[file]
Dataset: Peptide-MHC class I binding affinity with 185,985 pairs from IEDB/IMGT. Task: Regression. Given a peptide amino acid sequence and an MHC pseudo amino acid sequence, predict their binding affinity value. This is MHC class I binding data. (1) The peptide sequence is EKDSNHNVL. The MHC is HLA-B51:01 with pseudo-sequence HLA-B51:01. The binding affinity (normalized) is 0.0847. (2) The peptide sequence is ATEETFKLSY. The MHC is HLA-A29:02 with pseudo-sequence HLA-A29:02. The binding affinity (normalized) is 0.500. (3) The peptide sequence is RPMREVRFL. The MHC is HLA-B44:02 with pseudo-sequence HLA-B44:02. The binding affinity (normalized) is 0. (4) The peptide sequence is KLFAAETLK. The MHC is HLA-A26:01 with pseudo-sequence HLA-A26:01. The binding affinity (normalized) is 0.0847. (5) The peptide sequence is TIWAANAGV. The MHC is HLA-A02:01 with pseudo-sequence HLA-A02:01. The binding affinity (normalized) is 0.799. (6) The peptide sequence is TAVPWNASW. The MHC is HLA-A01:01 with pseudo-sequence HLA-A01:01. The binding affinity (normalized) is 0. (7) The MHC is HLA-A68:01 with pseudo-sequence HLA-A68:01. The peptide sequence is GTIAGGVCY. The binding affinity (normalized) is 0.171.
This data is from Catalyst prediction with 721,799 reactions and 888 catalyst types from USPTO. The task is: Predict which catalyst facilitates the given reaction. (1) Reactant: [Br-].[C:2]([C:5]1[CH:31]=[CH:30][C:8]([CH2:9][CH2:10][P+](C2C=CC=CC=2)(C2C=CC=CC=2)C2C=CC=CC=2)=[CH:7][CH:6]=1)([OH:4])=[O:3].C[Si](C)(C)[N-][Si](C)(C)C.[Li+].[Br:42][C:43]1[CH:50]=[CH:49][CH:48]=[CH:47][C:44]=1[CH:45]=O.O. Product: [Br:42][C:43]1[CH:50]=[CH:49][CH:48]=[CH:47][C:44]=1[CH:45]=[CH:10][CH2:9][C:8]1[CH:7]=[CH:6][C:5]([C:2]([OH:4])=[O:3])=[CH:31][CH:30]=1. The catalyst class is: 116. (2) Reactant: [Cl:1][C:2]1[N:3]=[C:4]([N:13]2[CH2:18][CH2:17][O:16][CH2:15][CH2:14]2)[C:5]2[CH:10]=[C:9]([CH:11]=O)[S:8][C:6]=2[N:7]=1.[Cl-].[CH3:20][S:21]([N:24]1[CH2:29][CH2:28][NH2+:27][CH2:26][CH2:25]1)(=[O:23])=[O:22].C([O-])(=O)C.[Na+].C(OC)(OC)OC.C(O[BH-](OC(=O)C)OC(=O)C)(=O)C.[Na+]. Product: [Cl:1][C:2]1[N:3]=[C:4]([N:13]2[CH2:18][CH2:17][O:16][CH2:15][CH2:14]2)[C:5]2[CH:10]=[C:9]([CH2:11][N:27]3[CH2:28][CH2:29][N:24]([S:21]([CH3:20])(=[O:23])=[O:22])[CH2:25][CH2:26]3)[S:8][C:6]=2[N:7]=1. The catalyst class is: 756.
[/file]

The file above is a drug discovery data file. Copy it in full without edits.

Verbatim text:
Dataset: Peptide-MHC class I binding affinity with 185,985 pairs from IEDB/IMGT. Task: Regression. Given a peptide amino acid sequence and an MHC pseudo amino acid sequence, predict their binding affinity value. This is MHC class I binding data. (1) The peptide sequence is EKDSNHNVL. The MHC is HLA-B51:01 with pseudo-sequence HLA-B51:01. The binding affinity (normalized) is 0.0847. (2) The peptide sequence is ATEETFKLSY. The MHC is HLA-A29:02 with pseudo-sequence HLA-A29:02. The binding affinity (normalized) is 0.500. (3) The peptide sequence is RPMREVRFL. The MHC is HLA-B44:02 with pseudo-sequence HLA-B44:02. The binding affinity (normalized) is 0. (4) The peptide sequence is KLFAAETLK. The MHC is HLA-A26:01 with pseudo-sequence HLA-A26:01. The binding affinity (normalized) is 0.0847. (5) The peptide sequence is TIWAANAGV. The MHC is HLA-A02:01 with pseudo-sequence HLA-A02:01. The binding affinity (normalized) is 0.799. (6) The peptide sequence is TAVPWNASW. The MHC is HLA-A01:01 with pseudo-sequence HLA-A01:01. The binding affinity (normalized) is 0. (7) The MHC is HLA-A68:01 with pseudo-sequence HLA-A68:01. The peptide sequence is GTIAGGVCY. The binding affinity (normalized) is 0.171.
This data is from Catalyst prediction with 721,799 reactions and 888 catalyst types from USPTO. The task is: Predict which catalyst facilitates the given reaction. (1) Reactant: [Br-].[C:2]([C:5]1[CH:31]=[CH:30][C:8]([CH2:9][CH2:10][P+](C2C=CC=CC=2)(C2C=CC=CC=2)C2C=CC=CC=2)=[CH:7][CH:6]=1)([OH:4])=[O:3].C[Si](C)(C)[N-][Si](C)(C)C.[Li+].[Br:42][C:43]1[CH:50]=[CH:49][CH:48]=[CH:47][C:44]=1[CH:45]=O.O. Product: [Br:42][C:43]1[CH:50]=[CH:49][CH:48]=[CH:47][C:44]=1[CH:45]=[CH:10][CH2:9][C:8]1[CH:7]=[CH:6][C:5]([C:2]([OH:4])=[O:3])=[CH:31][CH:30]=1. The catalyst class is: 116. (2) Reactant: [Cl:1][C:2]1[N:3]=[C:4]([N:13]2[CH2:18][CH2:17][O:16][CH2:15][CH2:14]2)[C:5]2[CH:10]=[C:9]([CH:11]=O)[S:8][C:6]=2[N:7]=1.[Cl-].[CH3:20][S:21]([N:24]1[CH2:29][CH2:28][NH2+:27][CH2:26][CH2:25]1)(=[O:23])=[O:22].C([O-])(=O)C.[Na+].C(OC)(OC)OC.C(O[BH-](OC(=O)C)OC(=O)C)(=O)C.[Na+]. Product: [Cl:1][C:2]1[N:3]=[C:4]([N:13]2[CH2:18][CH2:17][O:16][CH2:15][CH2:14]2)[C:5]2[CH:10]=[C:9]([CH2:11][N:27]3[CH2:28][CH2:29][N:24]([S:21]([CH3:20])(=[O:23])=[O:22])[CH2:25][CH2:26]3)[S:8][C:6]=2[N:7]=1. The catalyst class is: 756.